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Rolando: Results reconfirm the steady improvement in USPS’ finances

NALC-LOGOFrom the National Association of Letter Carriers:

Following today’s release of the U.S. Postal Service’s financial statement for the second quarter of Fiscal Year 2014, which covers January, February and March, NALC President Fredric Rolando released the following statement:

The Postal Service today reported a quarterly operating profit of $261 million, which brings the operating profit for the first half of fiscal 2014 to more than $1 billion. Driving the quarterly performance were the 8 percent jump in package revenue and—in a turnaround—the 1.6 percent increase in letter revenue.

These results reconfirm the steady improvement in the finances of the Postal Service, which has been operating at a profit since October 2012. Rising online shopping has sparked a jump in package revenue, while a gradually rebounding economy has stabilized mail revenue. That’s why the USPS forecasts a $1.1 billion operating profit this year.

Given these positive trends, it would be irresponsible to degrade services to the public, which would drive away mail—and revenue—and stop the postal turnaround in its tracks. Lawmakers shouldn’t dismantle the postal network that is profitable in meeting the needs of an evolving society.

Instead, legislators should address the factor that is causing 100 percent of the losses—the congressional mandate that the Postal Service, alone among all public agencies and private companies, be required to pre-fund future retiree health benefits.

We will be glad to work with lawmakers and the postmaster general to develop a comprehensive plan that strengthens the existing networks while addressing the unfair pre-funding obligation so the Postal Service, which is based in the Constitution, can continue to provide Americans with the world’s most affordable and efficient delivery network without a dime of taxpayer money.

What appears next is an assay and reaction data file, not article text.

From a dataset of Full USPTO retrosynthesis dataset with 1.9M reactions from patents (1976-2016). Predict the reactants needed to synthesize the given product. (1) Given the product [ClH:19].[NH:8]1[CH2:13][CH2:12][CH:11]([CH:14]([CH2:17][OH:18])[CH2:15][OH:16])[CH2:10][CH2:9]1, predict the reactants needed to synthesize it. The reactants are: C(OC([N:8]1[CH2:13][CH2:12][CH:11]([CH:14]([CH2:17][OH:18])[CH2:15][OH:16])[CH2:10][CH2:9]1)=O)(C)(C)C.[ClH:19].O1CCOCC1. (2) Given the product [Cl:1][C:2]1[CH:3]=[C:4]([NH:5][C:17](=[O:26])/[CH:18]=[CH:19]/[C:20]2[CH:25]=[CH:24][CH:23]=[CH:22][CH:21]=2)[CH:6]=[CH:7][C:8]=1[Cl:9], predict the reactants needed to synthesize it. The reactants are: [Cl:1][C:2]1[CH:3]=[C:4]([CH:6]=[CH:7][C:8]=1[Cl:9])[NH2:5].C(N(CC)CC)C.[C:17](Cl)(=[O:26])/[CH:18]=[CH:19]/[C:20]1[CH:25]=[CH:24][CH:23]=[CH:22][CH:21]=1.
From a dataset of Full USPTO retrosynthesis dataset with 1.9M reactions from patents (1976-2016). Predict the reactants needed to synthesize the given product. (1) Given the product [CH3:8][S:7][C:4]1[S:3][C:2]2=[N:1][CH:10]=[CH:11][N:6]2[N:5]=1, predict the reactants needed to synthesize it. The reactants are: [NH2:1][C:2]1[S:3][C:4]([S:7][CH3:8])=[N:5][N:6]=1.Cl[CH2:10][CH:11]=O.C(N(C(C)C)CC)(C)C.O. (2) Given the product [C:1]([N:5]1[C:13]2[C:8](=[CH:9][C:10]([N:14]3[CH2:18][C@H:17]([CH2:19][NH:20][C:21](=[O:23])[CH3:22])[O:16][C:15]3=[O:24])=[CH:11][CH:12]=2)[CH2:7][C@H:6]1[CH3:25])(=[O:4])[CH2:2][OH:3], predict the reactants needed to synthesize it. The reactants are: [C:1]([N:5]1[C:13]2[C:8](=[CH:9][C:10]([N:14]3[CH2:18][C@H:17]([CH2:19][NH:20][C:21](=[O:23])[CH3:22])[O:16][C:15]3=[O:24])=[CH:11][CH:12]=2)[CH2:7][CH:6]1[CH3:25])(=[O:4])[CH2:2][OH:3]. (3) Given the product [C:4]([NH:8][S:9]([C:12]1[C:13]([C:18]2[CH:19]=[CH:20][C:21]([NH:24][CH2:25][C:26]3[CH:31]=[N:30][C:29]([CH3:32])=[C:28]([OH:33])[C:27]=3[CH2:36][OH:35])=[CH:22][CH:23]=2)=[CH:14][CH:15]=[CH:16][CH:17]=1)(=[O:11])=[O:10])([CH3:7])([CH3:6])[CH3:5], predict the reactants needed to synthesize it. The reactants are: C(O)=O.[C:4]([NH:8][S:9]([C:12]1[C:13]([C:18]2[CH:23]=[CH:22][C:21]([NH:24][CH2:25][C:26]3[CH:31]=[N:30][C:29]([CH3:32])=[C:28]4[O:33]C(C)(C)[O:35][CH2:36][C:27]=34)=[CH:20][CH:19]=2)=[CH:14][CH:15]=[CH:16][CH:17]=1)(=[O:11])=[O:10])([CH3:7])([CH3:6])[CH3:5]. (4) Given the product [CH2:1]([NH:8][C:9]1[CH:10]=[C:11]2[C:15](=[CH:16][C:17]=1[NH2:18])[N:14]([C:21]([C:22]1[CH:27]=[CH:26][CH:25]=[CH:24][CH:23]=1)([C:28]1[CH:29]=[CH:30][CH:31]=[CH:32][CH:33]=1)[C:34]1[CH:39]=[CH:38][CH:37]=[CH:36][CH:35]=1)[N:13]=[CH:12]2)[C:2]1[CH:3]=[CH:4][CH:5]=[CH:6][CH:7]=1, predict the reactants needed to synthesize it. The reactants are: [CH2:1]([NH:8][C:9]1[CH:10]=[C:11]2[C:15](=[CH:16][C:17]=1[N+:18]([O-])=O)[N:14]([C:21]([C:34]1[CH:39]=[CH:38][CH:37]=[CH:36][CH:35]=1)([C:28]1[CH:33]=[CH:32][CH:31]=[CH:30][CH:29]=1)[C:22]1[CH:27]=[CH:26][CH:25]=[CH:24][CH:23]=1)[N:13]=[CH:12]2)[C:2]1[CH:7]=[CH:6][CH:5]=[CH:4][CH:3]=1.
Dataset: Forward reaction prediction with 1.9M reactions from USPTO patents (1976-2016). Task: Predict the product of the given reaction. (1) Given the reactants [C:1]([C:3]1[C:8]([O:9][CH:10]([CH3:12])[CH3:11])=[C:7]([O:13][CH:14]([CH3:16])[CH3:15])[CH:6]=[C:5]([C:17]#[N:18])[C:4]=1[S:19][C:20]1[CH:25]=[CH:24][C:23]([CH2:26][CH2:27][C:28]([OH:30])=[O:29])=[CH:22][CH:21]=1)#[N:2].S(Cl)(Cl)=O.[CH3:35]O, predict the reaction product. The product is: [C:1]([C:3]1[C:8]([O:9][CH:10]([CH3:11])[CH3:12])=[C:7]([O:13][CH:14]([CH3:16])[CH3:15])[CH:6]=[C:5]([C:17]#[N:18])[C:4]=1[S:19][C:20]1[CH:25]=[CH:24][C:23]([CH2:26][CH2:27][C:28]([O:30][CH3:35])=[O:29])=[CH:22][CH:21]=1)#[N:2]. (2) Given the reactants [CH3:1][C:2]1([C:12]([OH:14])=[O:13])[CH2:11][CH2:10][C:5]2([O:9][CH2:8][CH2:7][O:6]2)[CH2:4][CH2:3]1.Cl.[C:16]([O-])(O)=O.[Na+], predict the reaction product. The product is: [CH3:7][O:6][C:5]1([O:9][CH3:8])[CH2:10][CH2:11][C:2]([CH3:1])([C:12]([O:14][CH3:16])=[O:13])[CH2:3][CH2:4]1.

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USPS Records Q2 Loss of $1.9 Billion- but without PAEA, it would be showing a profit

The USPS has released financial results for the second quarter, showing a $1.9 billion loss for the period, bringing the year to date loss to $2.2 billion. The YTD loss includes $2.9 billion in accrued charges for the 2006 PAEA trust fund requirement (which the USPS will not actually pay), meaning the USPS has actually shown a cash profit of about $700 million for the year to date period. Read More

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GrayHair Software successful in case against patent troll

From Grayhair Software:

At GrayHair, we have been the last combatant standing in the mailing industry’s epic battle against a patent troll. After almost two years, we can now move forward in the use of the Intelligent Mail® barcode (IMb™) and can provide risk-free mail processing to our current and future clients. This agreement also indemnifies GrayHair’s clients against future claims of patent infringement. This is a result of our uncompromising stance and powerful legal arguments,

We became the patent troll’s most stalwart opponent when two significant lawsuits stunned the mailing industry. The suits targeted well-known, reputable mail service providers, claiming infringement on patents applying to “generating, storing and processing mail identification data.” This refers to marks on a mailpiece (such as a QR code, an Intelligent Mail barcode or perhaps any future mail-enhancing technology) that link information from the barcode to a database for tracking purposes.

Everyone at GrayHair is as jubilant as they are relieved to announce that, going forward, all our clients are protected from the patent troll threats. We have successfully defended our values and secured permanent protection for all of our clients.

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NLRB Issues Complaint Over USPS Failure to Provide Info to APWU